2. Tomase builds this whole case on ERA. Now, we all know (or should all know) that ERA is a deeply flawed stat in general, but in Beckett’s case, it’s even worse. Beckett’s FIP was nearly a run and a quarter lower than his ERA. This is the second biggest (ERA – FIP) number in baseball last year among pitchers with 130 innings. In other words, Beckett was extraordinary unlucky last year in terms of his ERA. Again, if Tomase had used FIP, or any of the many other superior alternatives to ERA, he probably would have seen a lot more rebounds and this article wouldn’t be so eye-catching.

    What seems like a statistical death sentence for Beckett here is really nothing more than statistical slight-of-hand using improper samples and metrics.

    Besides, if the whole point here is to examine Beckett’s statistical record to predict his future performance, there’s many actual projection systems out there to do just that! Systems that have consistent methodology and proven track records, rather than just some random statistical coincidence. Bill James, who knows something about baseball stats, has just such a system (found on Fangraphs). It projects Beckett for 168.0 IP with a 3.86 ERA next year. Now, what are you going to believe? That system, which accounts for all the statistical variables, or Tomase’s one cherry-picked observation?

    • JBerardi - Jan 13, 2011 at 3:23 PM

      I just want to add, I’m not trying to get all super Red Sox fanboy and paint Beckett as a perennial Cy Young contender here. I’m not that big of a fan of the guy or his recent contract extension. I just think that the the notion that Beckett is DOOOOOOOOOOOMED!!!!!!11!!!11!one!!!! because of what amounts to a random statistical (which also bypasses more robust methods of analysis for no good reason) quirk is ridiculous.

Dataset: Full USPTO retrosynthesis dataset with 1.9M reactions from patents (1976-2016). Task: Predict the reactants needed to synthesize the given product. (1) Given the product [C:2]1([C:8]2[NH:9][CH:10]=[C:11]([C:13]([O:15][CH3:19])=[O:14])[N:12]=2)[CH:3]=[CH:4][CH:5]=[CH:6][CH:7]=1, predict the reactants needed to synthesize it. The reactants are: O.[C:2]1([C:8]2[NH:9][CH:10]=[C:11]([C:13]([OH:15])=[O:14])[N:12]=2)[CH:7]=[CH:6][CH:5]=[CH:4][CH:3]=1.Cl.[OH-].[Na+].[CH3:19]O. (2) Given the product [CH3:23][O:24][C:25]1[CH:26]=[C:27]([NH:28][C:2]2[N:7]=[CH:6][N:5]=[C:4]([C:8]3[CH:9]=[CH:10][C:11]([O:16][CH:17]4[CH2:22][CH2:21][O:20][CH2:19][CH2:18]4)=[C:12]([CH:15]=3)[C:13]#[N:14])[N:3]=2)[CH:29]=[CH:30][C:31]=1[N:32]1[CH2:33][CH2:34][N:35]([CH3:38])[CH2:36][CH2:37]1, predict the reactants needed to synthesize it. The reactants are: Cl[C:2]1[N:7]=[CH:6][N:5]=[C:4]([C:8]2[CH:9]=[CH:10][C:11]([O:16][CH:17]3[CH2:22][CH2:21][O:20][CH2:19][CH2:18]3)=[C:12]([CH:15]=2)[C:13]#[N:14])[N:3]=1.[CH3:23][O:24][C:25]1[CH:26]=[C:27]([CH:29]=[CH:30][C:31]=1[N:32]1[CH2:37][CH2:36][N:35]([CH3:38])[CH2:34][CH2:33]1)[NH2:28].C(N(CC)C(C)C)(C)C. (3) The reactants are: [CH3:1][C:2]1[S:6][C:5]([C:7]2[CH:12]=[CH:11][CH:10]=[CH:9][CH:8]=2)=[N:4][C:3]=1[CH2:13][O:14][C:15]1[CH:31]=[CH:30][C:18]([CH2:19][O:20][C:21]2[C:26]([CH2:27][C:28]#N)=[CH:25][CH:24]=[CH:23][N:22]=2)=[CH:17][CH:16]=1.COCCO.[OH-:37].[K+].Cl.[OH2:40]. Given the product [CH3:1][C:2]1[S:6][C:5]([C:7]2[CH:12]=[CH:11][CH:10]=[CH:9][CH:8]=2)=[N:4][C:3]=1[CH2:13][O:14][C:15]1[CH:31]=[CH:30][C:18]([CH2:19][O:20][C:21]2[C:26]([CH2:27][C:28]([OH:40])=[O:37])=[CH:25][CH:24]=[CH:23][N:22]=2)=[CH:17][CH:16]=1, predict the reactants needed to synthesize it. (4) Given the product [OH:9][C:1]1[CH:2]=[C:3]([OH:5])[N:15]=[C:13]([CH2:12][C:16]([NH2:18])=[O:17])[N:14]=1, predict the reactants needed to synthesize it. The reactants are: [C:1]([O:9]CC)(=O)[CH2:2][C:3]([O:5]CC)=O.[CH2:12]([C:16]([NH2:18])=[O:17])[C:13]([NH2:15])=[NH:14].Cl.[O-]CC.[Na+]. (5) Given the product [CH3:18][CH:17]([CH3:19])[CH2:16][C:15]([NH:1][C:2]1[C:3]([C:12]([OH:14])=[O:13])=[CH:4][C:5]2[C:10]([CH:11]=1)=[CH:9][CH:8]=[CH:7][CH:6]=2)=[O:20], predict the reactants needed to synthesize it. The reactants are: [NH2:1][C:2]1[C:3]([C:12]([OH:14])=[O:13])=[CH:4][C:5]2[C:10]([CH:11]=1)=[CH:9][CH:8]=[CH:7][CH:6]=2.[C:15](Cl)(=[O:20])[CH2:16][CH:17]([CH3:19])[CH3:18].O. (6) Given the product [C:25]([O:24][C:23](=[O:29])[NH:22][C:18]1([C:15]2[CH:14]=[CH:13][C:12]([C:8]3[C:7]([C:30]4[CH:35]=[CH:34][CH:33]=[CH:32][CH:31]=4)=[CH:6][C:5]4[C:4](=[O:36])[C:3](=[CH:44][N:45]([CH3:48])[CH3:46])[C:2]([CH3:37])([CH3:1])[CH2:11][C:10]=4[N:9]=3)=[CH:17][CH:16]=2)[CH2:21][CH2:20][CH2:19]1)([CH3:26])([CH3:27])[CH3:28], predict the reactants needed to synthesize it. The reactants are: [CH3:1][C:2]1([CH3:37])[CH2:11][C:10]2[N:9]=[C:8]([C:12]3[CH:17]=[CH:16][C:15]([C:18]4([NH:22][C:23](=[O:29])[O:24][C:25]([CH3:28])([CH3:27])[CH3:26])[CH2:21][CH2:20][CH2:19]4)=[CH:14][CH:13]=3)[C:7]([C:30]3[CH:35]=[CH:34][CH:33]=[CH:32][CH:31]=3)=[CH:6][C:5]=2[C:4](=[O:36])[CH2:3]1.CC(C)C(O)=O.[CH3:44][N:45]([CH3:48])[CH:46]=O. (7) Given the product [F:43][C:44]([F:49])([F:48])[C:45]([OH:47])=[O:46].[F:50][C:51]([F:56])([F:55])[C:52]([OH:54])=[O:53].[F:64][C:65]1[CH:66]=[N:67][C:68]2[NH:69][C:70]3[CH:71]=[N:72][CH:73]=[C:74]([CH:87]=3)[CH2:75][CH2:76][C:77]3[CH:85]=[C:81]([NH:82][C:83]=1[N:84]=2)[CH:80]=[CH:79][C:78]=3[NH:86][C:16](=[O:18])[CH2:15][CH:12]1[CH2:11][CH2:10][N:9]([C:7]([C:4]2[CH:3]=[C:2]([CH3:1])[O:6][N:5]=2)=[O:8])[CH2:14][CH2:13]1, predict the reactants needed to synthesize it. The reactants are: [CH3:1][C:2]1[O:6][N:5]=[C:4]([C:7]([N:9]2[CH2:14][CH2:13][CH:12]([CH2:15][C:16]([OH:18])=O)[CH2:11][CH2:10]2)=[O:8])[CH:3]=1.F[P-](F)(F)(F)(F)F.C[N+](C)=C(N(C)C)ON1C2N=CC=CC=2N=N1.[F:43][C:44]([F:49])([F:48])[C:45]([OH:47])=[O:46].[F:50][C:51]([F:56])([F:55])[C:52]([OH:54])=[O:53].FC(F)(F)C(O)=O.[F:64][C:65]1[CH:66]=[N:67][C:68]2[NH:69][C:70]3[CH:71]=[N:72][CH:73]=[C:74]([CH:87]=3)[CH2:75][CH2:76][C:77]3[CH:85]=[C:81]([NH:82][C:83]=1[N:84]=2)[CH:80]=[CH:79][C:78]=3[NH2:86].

• Ari Collins - Jan 13, 2011 at 11:24 PM

      Nice takedown.

      Also, I would be very very happy with 168 innings of 3.86 ERA ball. I think I’ve been more down on Beckett than I should’ve been; didn’t realize his periphs were that much better than his final line.

  11. frankvzappa - Jan 13, 2011 at 6:05 PM

    yay, 4 more years, theo really screwed the pooch on that one, even worse than Lugo…they should have traded his ass last offseason

    • JBerardi - Jan 13, 2011 at 6:25 PM

      Dude, it was a market-rate contract for a quality pitcher in his prime. What do you want, clairvoyance?

  12. billybeaneismyhero - Jan 13, 2011 at 7:51 PM

    The problem with Tomase’s argument is that he uses three pitchers (Cone, Stewart, and Morris) that were considerably older than Beckett when they had their “disaster” seasons. Secondly, he fails to discuss the poor luck Beckett received due to poor luck and several replacement level players on defense. His BABIP for the season was .349, while his xBABIP was .296. This resulted in 31 (yes, 31) additional unexpected hits. Let’s just say, the luck dragon was very unkind to Beckett in 2010.

    • Ari Collins - Jan 13, 2011 at 9:10 PM

      Is that a luck dragon in your pants or are you happy to see me?

    • JBerardi - Jan 13, 2011 at 10:25 PM

      Again, he uses “pitchers over 30” as comps for a pitcher who was just 30 years old last year. Again, he’s excluding guys one year younger than Beckett but including guys ten years older. And again, again, if you want a good guess at Beckett’s performance, look at the Bill James projections. Look at the ZiPS projections, the Marcel projections, the PECOTA projections. Those systems look at the whole picture, not one stat against one poorly selected sample group.